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Zulki’s PCB Nuggets: What’s Different Between C2 and C4 for PCB Microelectronics Assembly?

10-21-2020

In Zulki Khan's last column he talked about flip-chip ball grid array (BGA), or FCBGA, making its grand entrance into PCB microelectronics assembly. But that subject requires a lot more digging to get the full story for OEMs planning highly advanced products that demand PCB microelectronics assembly. In that regard, C4 and C2 bumps for flip-chip assemblies are among the top techniques that require close attention.

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Zulki’s PCB Nuggets: FCBGA Packaging Enters PCB Microelectronics Assembly

09-09-2020

The demand for smaller circuitry and packaging, as well as ever-shrinking PCB real estate, have continually pushed PCB assembly and manufacturing protocols. Part of these technological advances involves a combination of flip-chip and BGA (FCBGA) packaging. Zulki Khan explains the importance of FCBGAs.

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Zulki’s PCB Nuggets: DOEs on Call for New Wearable Medical Devices

08-05-2020

Zulki Khan explores how biosensors for human-machine interfaces (HMIs) and new, flexible electrodes are leading the way, are among the most recent developments and promise more sophisticated medical wearable devices for health monitoring.

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Zulki’s PCB Nuggets: Soft Electronics Pose PCB Microelectronics Assembly Challenges

07-08-2020

Zulki Khan explains how PCBs have moved from traditional large rigid boards to considerably smaller rigid and combinations of rigid and flex circuit boards, even to the point that bare chips and wire bonding are used during the PCB microelectronics assembly of these tiny boards.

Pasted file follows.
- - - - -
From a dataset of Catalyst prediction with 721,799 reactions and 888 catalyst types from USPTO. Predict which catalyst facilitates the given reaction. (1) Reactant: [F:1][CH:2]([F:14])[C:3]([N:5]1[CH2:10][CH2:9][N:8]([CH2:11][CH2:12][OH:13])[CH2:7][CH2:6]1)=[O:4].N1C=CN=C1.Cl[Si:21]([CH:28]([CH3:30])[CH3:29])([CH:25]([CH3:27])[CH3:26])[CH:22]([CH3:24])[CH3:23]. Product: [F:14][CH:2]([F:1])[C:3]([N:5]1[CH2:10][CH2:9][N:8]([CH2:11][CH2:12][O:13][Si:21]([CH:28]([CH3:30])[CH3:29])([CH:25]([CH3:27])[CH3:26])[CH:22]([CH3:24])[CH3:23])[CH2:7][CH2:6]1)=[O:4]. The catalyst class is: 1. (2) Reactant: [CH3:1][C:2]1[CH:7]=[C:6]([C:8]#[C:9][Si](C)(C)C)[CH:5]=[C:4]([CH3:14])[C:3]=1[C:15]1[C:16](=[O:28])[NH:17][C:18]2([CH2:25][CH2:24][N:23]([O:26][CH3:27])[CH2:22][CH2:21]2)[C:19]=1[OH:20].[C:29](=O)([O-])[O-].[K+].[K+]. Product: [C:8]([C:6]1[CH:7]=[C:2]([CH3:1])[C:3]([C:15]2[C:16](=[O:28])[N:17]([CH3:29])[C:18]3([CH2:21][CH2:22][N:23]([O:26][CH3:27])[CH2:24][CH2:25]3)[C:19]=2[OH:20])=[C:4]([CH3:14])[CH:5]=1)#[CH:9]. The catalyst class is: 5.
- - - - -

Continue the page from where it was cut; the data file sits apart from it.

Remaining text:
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Zulki’s PCB Nuggets: Medical Miniaturization and PCB Microelectronics Assembly

06-24-2020

Medical electronics continue to be a gamechanger, with miniaturization being foremost today in the minds of medical OEMs. Zulki Khan discusses how there is a growing demand for even greater device and component miniaturization that plays a major role in the PCB microelectronics assembly of these medical devices today.

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Zulki’s PCB Nuggets: Add Hi-rel to ISO 13485 for More Robust Ventilator PCBs

05-13-2020

It's important to meet FDA and ISO 13485 standard quality and reliability requirements for ventilators and other medical equipment. Zulki Khan explains how there’s still more that ventilator OEMs need to put into practice, specifically in the high-reliability or “high-rel” area to further add to ISO 13485.

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Zulki’s PCB Nuggets: Urgent Call for Ventilators—PCB Technology at the Ready

04-15-2020

An urgent call is out to medical equipment makers that thousands—even millions—of ventilators are in the greatest demand in our history due to the worldwide COVID-19 outbreak. Zulki Khan explains how new ventilator makers—as well as traditional ones—must weigh a number of key PCB design, assembly, and manufacturing factors.

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Zulki’s PCB Nuggets: Putting the Heat on for Thermal Profiling